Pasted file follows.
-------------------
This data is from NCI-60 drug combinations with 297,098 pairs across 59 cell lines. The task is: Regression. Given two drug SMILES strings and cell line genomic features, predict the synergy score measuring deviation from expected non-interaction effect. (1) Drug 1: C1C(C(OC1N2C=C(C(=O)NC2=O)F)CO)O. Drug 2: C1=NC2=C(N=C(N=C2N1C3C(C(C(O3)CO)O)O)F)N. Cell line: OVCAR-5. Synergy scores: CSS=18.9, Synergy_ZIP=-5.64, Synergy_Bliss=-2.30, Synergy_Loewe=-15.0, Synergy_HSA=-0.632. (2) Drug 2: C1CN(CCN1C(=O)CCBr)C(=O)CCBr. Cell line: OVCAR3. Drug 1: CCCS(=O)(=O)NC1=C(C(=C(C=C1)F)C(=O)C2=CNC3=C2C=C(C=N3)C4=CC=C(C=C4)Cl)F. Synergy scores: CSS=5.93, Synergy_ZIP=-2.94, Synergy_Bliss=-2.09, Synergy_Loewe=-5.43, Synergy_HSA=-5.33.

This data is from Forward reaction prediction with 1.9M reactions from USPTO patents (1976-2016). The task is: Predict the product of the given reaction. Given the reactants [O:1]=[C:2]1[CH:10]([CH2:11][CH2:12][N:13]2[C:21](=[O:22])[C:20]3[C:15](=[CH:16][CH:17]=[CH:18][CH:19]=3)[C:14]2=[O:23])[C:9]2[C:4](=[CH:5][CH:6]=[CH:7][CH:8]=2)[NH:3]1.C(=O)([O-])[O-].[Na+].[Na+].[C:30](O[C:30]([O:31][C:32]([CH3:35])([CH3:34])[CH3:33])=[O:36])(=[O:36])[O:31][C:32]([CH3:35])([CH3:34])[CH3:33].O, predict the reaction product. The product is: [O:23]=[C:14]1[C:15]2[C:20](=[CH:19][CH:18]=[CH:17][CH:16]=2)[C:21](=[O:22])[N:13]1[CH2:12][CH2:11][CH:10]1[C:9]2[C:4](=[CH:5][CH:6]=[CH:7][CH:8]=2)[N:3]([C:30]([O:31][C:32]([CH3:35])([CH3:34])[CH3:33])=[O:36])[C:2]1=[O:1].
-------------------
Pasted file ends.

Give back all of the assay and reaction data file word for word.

This data is from NCI-60 drug combinations with 297,098 pairs across 59 cell lines. The task is: Regression. Given two drug SMILES strings and cell line genomic features, predict the synergy score measuring deviation from expected non-interaction effect. (1) Drug 1: C1C(C(OC1N2C=C(C(=O)NC2=O)F)CO)O. Drug 2: C1=NC2=C(N=C(N=C2N1C3C(C(C(O3)CO)O)O)F)N. Cell line: OVCAR-5. Synergy scores: CSS=18.9, Synergy_ZIP=-5.64, Synergy_Bliss=-2.30, Synergy_Loewe=-15.0, Synergy_HSA=-0.632. (2) Drug 2: C1CN(CCN1C(=O)CCBr)C(=O)CCBr. Cell line: OVCAR3. Drug 1: CCCS(=O)(=O)NC1=C(C(=C(C=C1)F)C(=O)C2=CNC3=C2C=C(C=N3)C4=CC=C(C=C4)Cl)F. Synergy scores: CSS=5.93, Synergy_ZIP=-2.94, Synergy_Bliss=-2.09, Synergy_Loewe=-5.43, Synergy_HSA=-5.33.

This data is from Forward reaction prediction with 1.9M reactions from USPTO patents (1976-2016). The task is: Predict the product of the given reaction. Given the reactants [O:1]=[C:2]1[CH:10]([CH2:11][CH2:12][N:13]2[C:21](=[O:22])[C:20]3[C:15](=[CH:16][CH:17]=[CH:18][CH:19]=3)[C:14]2=[O:23])[C:9]2[C:4](=[CH:5][CH:6]=[CH:7][CH:8]=2)[NH:3]1.C(=O)([O-])[O-].[Na+].[Na+].[C:30](O[C:30]([O:31][C:32]([CH3:35])([CH3:34])[CH3:33])=[O:36])(=[O:36])[O:31][C:32]([CH3:35])([CH3:34])[CH3:33].O, predict the reaction product. The product is: [O:23]=[C:14]1[C:15]2[C:20](=[CH:19][CH:18]=[CH:17][CH:16]=2)[C:21](=[O:22])[N:13]1[CH2:12][CH2:11][CH:10]1[C:9]2[C:4](=[CH:5][CH:6]=[CH:7][CH:8]=2)[N:3]([C:30]([O:31][C:32]([CH3:35])([CH3:34])[CH3:33])=[O:36])[C:2]1=[O:1].